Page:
To the ballot: Steamboat voters to decide west Steamboat annexation
Editor’s note: The election has been postponed to June 25.
STEAMBOAT SPRINGS — In June, city voters will decide whether or not to annex an additional 191 acres into the city of Steamboat Springs.
An annexation ordinance was approved by Steamboat Springs City Council on Feb. 5. The ordinance would see 191 acres annexed west of the Overlook Park subdivision. Brynn Grey Partners would develop the land as West Steamboat Neighborhoods, a complex of three neighborhoods containing 450 housing units that would be built over the next 16 to 20 years.
In addition to a new school, parks and open space, the project is slated to have commercial, mixed-use and large-format retail areas, which are anticipated to included a day care center and grocery store.
On Tuesday, the city clerk presented City Council with a certificate of sufficiency on an amended annexation referendum petition, leaving the council with the choice of repealing the ordinance or referring it to a public vote.
The petition, first deemed insufficient with 835 of the 1,078 needed signatures to make council reconsider the ordinance, received an additional 327 valid signatures on an amended petition.
“Several months ago a group of us decided to petition for a ballot to allow the community to vote on the annexation in West Steamboat,” Let’s Vote Committee member John Spezia told council in public comment. “At first glance, that might sound easy, but it wasn’t. Standing outside in the cold and snowy weather for hundreds of hours, believe it or not. Greeting strangers asking them to sign the petition in a short conversation took a lot of stamina and determination.”
Spezia suggested council review the annexation agreement and “work on a better annexation agreement with the West Steamboat Neighborhoods,” including “more land for affordable housing, effective deed restrictions, traffic solutions and following the West Steamboat Area Plan.”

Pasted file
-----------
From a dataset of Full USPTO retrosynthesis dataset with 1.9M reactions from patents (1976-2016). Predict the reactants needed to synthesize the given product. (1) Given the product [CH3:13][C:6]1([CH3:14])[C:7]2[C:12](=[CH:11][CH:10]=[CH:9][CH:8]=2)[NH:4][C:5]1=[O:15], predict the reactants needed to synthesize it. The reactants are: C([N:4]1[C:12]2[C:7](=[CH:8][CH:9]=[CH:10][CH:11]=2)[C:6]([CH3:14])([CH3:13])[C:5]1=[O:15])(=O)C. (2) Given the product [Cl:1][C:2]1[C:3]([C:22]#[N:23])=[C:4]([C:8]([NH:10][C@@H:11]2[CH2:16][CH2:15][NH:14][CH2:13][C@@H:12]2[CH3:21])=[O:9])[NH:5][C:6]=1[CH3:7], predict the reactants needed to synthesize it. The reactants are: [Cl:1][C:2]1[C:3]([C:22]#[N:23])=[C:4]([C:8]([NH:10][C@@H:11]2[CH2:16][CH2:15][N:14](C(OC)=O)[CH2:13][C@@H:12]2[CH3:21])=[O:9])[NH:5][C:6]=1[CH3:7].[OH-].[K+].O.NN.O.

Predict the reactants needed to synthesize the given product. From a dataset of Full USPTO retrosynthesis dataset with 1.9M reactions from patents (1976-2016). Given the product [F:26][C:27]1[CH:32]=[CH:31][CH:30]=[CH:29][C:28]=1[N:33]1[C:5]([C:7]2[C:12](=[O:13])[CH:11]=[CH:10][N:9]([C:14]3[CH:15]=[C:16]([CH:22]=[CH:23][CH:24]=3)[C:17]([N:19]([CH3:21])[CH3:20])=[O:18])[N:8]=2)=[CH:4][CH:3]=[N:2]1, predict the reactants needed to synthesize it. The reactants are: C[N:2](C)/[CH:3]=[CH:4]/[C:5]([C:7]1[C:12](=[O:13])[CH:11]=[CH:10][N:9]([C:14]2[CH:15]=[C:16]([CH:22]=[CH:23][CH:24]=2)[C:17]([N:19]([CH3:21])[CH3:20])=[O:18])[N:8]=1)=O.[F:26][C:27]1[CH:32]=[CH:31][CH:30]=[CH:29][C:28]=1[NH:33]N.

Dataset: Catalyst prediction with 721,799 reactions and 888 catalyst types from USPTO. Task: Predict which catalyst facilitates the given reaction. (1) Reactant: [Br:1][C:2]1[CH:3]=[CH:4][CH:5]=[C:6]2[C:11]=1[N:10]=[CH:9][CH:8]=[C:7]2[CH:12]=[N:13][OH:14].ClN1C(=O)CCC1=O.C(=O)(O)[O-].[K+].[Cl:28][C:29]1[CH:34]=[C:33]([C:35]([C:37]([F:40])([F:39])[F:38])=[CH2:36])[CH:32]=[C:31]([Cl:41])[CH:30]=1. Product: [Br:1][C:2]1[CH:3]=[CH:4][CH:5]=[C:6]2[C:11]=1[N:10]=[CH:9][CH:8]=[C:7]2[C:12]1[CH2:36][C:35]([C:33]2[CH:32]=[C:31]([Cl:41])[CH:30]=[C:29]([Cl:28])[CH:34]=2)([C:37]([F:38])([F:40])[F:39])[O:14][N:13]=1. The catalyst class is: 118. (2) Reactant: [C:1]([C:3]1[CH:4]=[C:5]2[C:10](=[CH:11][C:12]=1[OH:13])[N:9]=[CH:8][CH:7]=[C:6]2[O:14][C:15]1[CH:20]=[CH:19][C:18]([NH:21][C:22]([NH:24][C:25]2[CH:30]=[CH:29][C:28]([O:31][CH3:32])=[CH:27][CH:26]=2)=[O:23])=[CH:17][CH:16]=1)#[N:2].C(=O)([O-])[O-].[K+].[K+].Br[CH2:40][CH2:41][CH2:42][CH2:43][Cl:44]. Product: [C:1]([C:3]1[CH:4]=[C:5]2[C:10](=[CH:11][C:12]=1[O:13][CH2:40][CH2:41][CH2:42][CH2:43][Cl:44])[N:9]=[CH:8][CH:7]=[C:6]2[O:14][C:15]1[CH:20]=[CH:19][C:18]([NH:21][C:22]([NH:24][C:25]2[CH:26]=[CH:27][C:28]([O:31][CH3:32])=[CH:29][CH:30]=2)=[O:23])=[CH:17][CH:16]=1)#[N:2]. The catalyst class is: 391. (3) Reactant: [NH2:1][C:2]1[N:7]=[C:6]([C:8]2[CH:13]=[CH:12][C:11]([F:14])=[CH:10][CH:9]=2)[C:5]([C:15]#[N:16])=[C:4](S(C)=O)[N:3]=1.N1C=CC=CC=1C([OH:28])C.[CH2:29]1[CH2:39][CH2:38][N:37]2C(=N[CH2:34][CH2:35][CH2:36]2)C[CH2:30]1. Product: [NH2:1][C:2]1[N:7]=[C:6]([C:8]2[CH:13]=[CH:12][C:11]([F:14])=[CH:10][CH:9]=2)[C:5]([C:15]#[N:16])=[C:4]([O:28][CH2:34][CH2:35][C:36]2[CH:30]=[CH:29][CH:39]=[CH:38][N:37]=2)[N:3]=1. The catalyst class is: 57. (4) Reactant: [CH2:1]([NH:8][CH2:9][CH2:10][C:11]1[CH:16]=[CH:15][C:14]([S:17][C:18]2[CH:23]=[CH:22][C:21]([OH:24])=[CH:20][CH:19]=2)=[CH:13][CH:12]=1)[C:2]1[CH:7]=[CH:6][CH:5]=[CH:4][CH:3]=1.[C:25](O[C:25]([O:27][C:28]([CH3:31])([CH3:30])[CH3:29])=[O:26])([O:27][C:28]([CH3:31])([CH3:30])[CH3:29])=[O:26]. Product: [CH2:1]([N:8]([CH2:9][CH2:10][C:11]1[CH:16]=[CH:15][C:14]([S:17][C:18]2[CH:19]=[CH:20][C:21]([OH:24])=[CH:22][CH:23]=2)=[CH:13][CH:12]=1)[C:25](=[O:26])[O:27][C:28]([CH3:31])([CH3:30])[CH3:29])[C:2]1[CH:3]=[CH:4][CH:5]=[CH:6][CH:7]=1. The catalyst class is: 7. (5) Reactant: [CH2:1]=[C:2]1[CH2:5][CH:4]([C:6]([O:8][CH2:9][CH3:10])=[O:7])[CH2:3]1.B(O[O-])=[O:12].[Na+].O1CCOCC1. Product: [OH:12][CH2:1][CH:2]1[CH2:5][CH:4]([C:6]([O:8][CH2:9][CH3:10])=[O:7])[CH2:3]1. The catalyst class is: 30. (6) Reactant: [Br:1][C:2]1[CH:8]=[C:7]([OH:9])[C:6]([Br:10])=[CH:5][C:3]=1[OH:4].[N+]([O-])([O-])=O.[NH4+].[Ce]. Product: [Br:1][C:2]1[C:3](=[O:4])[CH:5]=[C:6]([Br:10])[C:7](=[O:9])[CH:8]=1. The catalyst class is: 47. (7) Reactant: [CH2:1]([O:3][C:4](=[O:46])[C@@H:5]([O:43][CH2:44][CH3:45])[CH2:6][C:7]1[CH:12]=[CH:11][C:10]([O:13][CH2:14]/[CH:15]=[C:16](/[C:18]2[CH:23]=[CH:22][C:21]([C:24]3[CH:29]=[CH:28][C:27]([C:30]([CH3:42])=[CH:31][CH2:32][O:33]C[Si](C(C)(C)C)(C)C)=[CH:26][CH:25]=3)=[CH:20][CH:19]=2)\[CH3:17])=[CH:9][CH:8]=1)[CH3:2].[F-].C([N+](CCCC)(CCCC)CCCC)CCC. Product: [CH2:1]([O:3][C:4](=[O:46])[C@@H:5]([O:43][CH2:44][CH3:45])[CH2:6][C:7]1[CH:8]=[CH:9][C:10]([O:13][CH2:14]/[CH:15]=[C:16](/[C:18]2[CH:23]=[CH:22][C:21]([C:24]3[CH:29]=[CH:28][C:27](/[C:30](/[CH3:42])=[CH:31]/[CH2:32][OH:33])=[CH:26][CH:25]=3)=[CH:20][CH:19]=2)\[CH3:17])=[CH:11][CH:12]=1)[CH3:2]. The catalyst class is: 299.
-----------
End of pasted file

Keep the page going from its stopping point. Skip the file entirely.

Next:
Brynn Grey CEO David O’Neil said he believes the West Steamboat Neighborhoods proposal has deep support in the community.
“Everybody’s been saying ‘Let’s vote!’ ‘Let’s vote!’ ‘Let’s vote!’ ‘Let’s vote!’” he said. “Let’s vote. Let’s do it.”
“The petitioners are going to be very surprised,” he said. “We have deep support. We’ve been doing this for three years, talking to people. We wouldn’t be doing this if we didn’t think there was deep support in the community. There’s a great need There’s a lot of support. I think that’s going to be very obvious come Election Day.”
City Council decided to hold a special election on the annexation Tuesday, June 18. This date will be formalized by a City Council resolution at a later date.
The election will be conducted by mail-in ballot.
Due to a scheduling conflict, the Routt County Clerk and Recorder’s Office will not be able to assist with the special election as it has in the past. The city will hire a consultant to conduct the election at an estimated cost of $45,000.
City Council instructed staff to request that Routt County provide financial assistance to conduct the election, as Routt County commissioners have voiced support for the annexation and development of West Steamboat Neighborhoods.
The election also has pushed back the date by which Brynn Grey needs to have a road access agreement sorted out with the developers of the adjacent Overlook Park. Brynn Grey must complete that agreement within 60 days of June 18.
According to City Attorney Dan Foote, the Fair Campaign Practices Act prohibits the city from spending money in support or opposition of the annexation. Staff can answer unsolicited questions, but they cannot send staff members to a meeting with the intent of answering annexation questions. For this reason, the city will not hold additional informational meetings on the annexation.
“If people have questions, they’re welcome to call City Hall, and we can direct them to the proper people,” City Manager Gary Suiter said in the meeting. “We just don’t want to have it in a staged format.”
Council President Jason Lacy asked the community to keep the annexation discussion positive.
“It’s really important that the community engages with this in a respectful manner,” Lacy said. “If we were to resort to personal insults and childish jabs — the sort of things that we sometimes see, especially on our national political scene — I think that would be a real shame. I think it’s really up to us as a community to agree to disagree in the right way. I think we can do that. I think everyone’s capable of doing that.”
To view City Council’s discussion on this topic, visit steamboatsprings.net/agendas. To view previous meetings in which the annexation was discussed, visit co-steamboatsprings.civicplus.com/653/Key-Sessions-Topics.
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